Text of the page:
Sometimes mistakes in the kitchen turn out wonderfully well. I had bought kale to go in a soup recipe and collard greens to use as a side dish for something else. I got confused, however, and ended up using the collard greens in the soup. It was no big deal for the soup, but I didn’t want to use the kale in the side dish recipe that was meant for collard greens. What to do? Justin suggested we use the kale as a side dish for our lunches that week. Great idea. I had been trying to perfect a kale salad off and on, and I figured this was the opportunity to try again.
I kept it simple: kale, vinaigrette, cheddar, and dried cranberries. Oh, the beauty of simplicity! It turned out to be quite tasty. I stemmed and chopped the kale into thin strips, based the vinaigrette on a recipe found in The New Moosewood Cookbook, and added a bit of sharp cheddar for interest. The vinaigrette called for red wine vinegar, but I used old white wine that had pretty much turned to vinegar. I also added the juice from half of a lemon. Feel free to experiment with this Kale Salad recipe. You could also substitute Parmesan cheese in place of the cheddar. Any hard cheese with a strong flavor would work well. I’m really glad I was forced to try to perfect this salad – now I plan to use it as a staple recipe!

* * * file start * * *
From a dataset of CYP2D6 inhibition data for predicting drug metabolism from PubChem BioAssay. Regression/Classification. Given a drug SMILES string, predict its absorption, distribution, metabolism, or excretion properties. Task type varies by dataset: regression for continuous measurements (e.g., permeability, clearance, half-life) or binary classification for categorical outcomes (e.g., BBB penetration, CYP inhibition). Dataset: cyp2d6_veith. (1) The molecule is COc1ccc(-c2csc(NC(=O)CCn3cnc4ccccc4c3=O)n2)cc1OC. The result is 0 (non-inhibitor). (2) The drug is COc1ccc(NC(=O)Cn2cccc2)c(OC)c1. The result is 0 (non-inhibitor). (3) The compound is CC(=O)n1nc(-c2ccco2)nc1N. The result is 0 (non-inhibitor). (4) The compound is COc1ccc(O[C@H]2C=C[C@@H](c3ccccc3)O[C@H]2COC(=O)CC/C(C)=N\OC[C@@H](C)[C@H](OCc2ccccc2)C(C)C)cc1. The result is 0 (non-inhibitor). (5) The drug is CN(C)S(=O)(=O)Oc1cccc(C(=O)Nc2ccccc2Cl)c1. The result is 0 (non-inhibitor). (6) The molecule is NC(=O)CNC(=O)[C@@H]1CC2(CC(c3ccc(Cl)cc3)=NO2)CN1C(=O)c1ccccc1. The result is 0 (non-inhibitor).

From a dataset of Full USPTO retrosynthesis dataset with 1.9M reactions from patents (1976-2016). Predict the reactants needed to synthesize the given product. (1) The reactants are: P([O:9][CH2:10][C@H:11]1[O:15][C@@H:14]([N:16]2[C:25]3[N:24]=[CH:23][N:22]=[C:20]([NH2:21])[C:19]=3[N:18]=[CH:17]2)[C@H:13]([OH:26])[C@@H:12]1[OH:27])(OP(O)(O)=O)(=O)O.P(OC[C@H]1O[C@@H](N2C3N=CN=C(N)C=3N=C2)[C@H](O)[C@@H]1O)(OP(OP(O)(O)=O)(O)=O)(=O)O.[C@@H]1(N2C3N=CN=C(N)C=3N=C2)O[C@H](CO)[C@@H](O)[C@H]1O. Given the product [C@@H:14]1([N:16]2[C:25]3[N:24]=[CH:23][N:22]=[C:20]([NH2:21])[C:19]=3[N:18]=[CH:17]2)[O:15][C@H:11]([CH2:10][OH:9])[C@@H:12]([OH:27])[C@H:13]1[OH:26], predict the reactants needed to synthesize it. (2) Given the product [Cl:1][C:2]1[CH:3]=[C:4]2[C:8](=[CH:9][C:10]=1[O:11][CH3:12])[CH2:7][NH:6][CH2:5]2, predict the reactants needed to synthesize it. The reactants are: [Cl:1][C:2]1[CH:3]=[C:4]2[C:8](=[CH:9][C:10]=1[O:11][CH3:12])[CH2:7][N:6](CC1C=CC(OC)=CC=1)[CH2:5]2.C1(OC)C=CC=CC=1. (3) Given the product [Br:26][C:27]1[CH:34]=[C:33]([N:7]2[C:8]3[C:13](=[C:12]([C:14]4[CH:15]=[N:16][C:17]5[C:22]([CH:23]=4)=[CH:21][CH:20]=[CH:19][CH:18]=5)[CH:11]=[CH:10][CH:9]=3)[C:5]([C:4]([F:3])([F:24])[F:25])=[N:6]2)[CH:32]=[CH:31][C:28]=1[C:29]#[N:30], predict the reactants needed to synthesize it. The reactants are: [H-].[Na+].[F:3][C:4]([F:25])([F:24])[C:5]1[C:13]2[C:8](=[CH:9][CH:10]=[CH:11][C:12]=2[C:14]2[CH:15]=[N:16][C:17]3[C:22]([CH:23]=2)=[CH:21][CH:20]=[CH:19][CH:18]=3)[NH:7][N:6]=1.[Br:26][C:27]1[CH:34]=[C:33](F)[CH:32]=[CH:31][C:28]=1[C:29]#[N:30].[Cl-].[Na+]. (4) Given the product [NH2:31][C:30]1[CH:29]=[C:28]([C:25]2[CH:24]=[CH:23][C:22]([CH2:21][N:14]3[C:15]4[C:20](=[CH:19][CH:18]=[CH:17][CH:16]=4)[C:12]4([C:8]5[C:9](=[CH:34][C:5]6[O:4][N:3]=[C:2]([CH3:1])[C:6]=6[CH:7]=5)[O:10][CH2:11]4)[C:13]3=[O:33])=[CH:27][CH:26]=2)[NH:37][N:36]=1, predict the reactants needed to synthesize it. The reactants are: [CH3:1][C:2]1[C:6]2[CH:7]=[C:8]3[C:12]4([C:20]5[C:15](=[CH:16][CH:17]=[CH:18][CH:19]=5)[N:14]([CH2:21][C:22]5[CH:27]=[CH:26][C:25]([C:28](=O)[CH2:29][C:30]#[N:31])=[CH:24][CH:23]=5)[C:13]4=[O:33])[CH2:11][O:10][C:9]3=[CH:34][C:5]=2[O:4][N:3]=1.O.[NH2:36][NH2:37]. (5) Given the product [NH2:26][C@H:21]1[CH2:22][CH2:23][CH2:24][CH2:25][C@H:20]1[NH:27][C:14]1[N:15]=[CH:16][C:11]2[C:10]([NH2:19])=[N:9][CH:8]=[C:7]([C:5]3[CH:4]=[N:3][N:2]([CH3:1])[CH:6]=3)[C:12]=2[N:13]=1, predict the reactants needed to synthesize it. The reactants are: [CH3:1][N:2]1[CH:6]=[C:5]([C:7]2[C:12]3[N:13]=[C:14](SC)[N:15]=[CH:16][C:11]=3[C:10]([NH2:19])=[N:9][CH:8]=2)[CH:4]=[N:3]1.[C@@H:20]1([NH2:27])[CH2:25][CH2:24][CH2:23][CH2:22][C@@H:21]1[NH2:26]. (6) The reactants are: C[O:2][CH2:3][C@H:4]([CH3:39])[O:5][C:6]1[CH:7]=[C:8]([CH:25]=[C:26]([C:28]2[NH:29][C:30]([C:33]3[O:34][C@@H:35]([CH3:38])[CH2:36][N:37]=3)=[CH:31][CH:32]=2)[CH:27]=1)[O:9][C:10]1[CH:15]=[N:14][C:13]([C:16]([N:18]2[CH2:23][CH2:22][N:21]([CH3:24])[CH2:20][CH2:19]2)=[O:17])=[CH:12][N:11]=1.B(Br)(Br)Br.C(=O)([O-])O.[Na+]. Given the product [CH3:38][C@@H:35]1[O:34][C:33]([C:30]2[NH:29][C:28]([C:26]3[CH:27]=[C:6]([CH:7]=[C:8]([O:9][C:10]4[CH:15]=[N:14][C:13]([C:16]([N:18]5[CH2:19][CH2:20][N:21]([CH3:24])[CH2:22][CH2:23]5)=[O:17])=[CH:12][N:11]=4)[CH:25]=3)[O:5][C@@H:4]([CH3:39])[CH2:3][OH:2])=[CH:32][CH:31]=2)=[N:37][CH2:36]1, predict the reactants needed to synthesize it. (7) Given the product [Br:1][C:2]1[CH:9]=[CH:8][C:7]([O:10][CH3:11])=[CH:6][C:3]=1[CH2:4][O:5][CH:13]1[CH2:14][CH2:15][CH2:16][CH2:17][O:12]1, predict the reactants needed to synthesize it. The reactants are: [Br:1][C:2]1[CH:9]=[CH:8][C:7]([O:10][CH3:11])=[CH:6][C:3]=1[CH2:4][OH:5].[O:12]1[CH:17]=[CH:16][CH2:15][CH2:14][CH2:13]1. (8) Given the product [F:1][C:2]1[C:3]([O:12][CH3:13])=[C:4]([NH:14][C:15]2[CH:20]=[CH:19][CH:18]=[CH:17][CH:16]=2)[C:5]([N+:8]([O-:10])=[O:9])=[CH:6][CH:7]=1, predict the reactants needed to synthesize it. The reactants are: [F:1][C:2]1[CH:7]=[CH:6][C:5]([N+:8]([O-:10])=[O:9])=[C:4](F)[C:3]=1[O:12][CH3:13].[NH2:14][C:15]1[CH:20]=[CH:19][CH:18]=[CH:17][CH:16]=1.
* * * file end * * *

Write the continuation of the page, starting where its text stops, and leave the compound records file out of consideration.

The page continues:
Serves about 4
1 bunch kale, rinsed* and stemmed
About 1/2 cup white wine vinaigrette (recipe below)
About 1/2 cup shredded sharp white cheddar
3 tablespoons dried cranberries, chopped
Chop kale into thin ribbon strips. Add the vinaigrette, using more or less, to taste. Stir in the cheese and cranberries.
*I’ve found the best way to rinse kale, especially the curly kind, is to fill a large bowl or pot with water. Immerse the whole bunch of kale into the water and swirl it around. If the kale seems particularly sandy, drain the water and repeat the process. The last thing you want as you take a bite of your perfect, simple salad is to get grit in your teeth. This method works for any type of greens. After rinsing, use a salad spinner to dry, or shake the leaves well and spread them in a single layer on some lint-free towels until they’re mostly dry.
White Wine Vinaigrette
Makes just over 1 cup – you can either cut down the recipe to use just for this salad, or you can store the extra in an airtight container in the refrigerator for weeks.
1 cup extra virgin olive oil
4-5 tablespoons white wine vinegar OR old white wine
¾ teaspoon salt
2 medium garlic cloves, minced
Juice from half of a lemon
Combine everything in a jar, seal, and shake well. Or, whisk well in a bowl. Shake or whisk just before pouring on salad.